Artificial intelligence helps in hunt for synthetic blood

Sophisticated AI deployed on state-of-the-art experimental platforms is being used to create artificial blood products funded by DARPA in the United States

Cutting-edge AI technology is being used to help come up with a new artificial blood product, storable at room temperature, that could be used to save tens of thousands of Americans who bleed to death each year.

A University of Maryland School of Medicine (UMSOM) physician-scientist will head a new federally-funded research program to develop and test a whole blood product that can initially be used to transfuse wounded soldiers in the field within 30 minutes of injury, potentially saving thousands of lives. 

UMSOM will manage the US$46.4 million four-year research project administered by the Defense Advanced Research Projects Agency (DARPA), in collaboration with the University of Maryland School of Pharmacy (UMSOP) and more than a dozen universities and biotech companies.

"We have assembled an outstanding team to develop a bio-synthetic whole-blood product that can be freeze-dried for easy portability, storage, and reconstitution," says study principal investigator Allan Doctor, Professor of Pediatrics and Director of the Center for Blood Oxygen Transport and Hemostasis (CBOTH) at UMSOM. "It will be designed for easy use in the field by medics at the point of injury and will perform like a traditional blood transfusion to, for example, stabilise a patient's blood pressure or facilitate blood clotting."

To achieve this goal, the program will employ sophisticated artificial intelligence, state-of-the-art experimental platforms, and multiple complementary animal models. The product will be tested for efficacy and safety in trauma victims with complex multiple injuries, including shock and traumatic brain injury.

Available donors present logistical challenges

Bleeding is the most common cause of potentially survivable death in trauma in both military and civilian settings. Whole blood transfusions remain the gold standard but present logistical challenges such as the dependence on available donors, the requirement for cold storage, and the limited viability of about 40 days. Rapid evacuation of patients who are rapidly bleeding out due to a gunshot wound or other trauma is not always an option. For this reason, there is an urgent need for an artificial blood product with a long shelf life that is easy to transport.

To conduct this project, Doctor has assembled a consortium comprising faculty members from UMSOM and UMSOP to work on the artificial oxygen carrier (red blood cell) component that he pioneered in earlier studies and on pharmacology, computational modelling, and machine learning to optimise the combined product, which will also include synthetic platelets and freeze-dried plasma.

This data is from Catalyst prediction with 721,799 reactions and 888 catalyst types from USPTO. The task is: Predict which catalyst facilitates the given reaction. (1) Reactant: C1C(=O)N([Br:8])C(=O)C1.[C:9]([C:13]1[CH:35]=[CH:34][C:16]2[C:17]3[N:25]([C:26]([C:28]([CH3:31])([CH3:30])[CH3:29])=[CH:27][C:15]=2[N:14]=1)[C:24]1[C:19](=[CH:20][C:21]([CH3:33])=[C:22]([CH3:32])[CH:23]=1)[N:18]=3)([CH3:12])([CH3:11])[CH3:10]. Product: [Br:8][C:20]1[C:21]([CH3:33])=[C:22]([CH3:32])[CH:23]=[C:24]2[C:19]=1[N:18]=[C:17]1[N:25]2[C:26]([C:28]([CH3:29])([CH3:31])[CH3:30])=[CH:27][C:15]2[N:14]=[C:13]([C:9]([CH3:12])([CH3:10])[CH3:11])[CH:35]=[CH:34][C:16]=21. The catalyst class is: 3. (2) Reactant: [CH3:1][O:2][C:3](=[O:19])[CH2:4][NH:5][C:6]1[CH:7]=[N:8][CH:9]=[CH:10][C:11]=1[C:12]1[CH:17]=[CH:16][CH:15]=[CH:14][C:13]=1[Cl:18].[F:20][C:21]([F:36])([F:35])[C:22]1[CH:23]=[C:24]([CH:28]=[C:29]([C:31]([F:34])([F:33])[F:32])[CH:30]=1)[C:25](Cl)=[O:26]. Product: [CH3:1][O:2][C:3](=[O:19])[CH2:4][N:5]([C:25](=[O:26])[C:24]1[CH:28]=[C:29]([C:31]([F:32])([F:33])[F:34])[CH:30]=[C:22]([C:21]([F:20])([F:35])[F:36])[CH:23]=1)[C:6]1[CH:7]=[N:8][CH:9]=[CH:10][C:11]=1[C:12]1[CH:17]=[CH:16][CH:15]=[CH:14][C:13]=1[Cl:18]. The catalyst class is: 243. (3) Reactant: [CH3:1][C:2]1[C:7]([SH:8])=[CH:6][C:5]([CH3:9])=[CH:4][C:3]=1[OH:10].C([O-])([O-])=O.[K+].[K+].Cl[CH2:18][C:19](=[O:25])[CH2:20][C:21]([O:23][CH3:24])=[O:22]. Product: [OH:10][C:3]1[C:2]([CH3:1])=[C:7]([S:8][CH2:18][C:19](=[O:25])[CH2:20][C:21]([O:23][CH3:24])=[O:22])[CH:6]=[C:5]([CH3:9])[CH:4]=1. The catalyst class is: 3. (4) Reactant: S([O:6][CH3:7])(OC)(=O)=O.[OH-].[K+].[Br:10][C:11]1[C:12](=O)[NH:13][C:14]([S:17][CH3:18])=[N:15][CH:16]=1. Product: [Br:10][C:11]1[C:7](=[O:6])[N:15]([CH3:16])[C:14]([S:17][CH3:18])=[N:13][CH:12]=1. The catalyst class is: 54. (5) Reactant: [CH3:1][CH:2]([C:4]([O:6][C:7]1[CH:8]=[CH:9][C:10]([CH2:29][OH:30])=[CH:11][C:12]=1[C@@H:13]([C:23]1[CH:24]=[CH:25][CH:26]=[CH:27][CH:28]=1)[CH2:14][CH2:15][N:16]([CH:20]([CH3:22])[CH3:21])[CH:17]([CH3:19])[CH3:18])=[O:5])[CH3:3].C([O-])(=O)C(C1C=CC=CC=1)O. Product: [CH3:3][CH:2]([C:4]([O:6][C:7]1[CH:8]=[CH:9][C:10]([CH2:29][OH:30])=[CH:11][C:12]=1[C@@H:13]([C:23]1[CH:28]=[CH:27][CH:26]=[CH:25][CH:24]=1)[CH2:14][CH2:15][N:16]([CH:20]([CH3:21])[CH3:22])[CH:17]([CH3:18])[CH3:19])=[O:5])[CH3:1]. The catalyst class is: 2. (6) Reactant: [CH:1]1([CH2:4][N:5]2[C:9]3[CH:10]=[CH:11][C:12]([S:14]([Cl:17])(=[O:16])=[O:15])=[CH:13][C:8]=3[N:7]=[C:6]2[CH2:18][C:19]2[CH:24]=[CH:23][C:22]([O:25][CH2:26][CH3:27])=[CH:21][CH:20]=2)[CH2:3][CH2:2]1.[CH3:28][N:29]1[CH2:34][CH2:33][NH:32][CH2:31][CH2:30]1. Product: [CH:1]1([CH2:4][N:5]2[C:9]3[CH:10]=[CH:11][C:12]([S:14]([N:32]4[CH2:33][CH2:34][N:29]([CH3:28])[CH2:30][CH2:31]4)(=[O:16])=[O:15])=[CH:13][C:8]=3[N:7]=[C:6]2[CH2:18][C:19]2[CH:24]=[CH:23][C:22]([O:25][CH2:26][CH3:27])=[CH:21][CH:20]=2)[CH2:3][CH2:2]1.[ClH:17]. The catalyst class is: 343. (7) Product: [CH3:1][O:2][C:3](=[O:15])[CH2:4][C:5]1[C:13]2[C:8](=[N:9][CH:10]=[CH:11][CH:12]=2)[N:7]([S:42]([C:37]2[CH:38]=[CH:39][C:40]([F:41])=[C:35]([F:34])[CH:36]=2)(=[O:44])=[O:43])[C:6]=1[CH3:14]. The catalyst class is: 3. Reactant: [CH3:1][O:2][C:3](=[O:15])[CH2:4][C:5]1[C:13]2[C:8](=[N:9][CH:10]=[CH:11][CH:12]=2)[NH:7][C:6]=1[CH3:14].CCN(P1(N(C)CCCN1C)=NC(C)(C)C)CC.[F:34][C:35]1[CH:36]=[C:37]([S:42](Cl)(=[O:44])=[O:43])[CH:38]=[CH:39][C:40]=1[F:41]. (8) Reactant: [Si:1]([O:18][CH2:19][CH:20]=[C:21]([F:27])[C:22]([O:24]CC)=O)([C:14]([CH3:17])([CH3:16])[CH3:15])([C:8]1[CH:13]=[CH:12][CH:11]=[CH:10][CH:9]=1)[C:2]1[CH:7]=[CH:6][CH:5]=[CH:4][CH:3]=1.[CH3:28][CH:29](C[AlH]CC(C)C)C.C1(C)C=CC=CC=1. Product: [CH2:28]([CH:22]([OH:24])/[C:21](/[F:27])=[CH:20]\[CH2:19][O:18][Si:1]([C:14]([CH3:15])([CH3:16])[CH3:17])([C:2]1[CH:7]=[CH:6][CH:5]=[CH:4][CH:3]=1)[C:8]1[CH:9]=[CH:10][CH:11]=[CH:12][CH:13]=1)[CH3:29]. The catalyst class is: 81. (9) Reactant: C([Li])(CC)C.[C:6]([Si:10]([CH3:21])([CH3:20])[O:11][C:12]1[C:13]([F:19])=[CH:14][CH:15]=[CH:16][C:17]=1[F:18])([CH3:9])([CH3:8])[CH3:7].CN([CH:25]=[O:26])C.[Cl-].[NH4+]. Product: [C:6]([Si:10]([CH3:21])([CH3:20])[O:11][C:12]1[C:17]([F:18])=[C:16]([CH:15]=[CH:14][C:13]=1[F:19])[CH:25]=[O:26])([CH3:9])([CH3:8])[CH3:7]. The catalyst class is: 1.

This product will consist of ErythroMer, the artificial blood product made by KaloCyte, a company co-founded by Doctor in 2016 with bioengineer and synthetic chemist Dipanjan Pan, Professor in nanomedicine at Penn State University, and Philip Spinella, a military transfusion medicine expert at the University of Pittsburgh.

It will also include a synthetic platelet product developed by Anirban Sen Gupta, of Case Western Reserve University that is under development by Haima Therapeutics and a freeze-dried plasma product made by Telefex.

Doctor is a founding partner, Chief Scientific Officer, and Chair of the Board of Directors for KaloCyte, which could potentially benefit from this research. His interest in the company has been reviewed in accordance with the university's conflicts of interest policy to ensure objectivity in the research.

While UMSOM and UMSOP will be leading this effort, the consortium also includes leading scientists and complimentary experts from Case Western Reserve University, Charles River Laboratories, Latham Biopharm Group, Ohio State University, Pumas-AI Inc., Southwest Research Institute, University of California San Diego, University of Pittsburgh, Oregon Health Sciences University, University of Texas Austin and the University of North Carolina, in addition to the companies developing the bio-synthetic blood components themselves: Haima Therapeutics, KaloCyte, and Teleflex.

"About 20,000 Americans each year bleed to death before they can be brought to the hospital,” says UMSOM Dean Mark T. Gladwin, Vice President for Medical Affairs, University of Maryland, Baltimore, and the John Z. and Akiko K. Bowers Distinguished Professor. “Transfusion at the point of injury is required to stabilise them and limit other organ injury. This project will utilise cutting-edge technologies like artificial intelligence to predict interactions among the blood components in various trauma model systems, which would not have been possible a decade ago."

DARPA's Fieldable Solutions for Hemorrhage with bio-Artificial Resuscitation Products (FSHARP) program aims to develop a field-deployable, shelf-stable whole blood equivalent that can be used to resuscitate trauma patients when donated blood products are not available. Other subcontractors have the potential to join the consortium pending the exercise of additional options in the FSHARP award.


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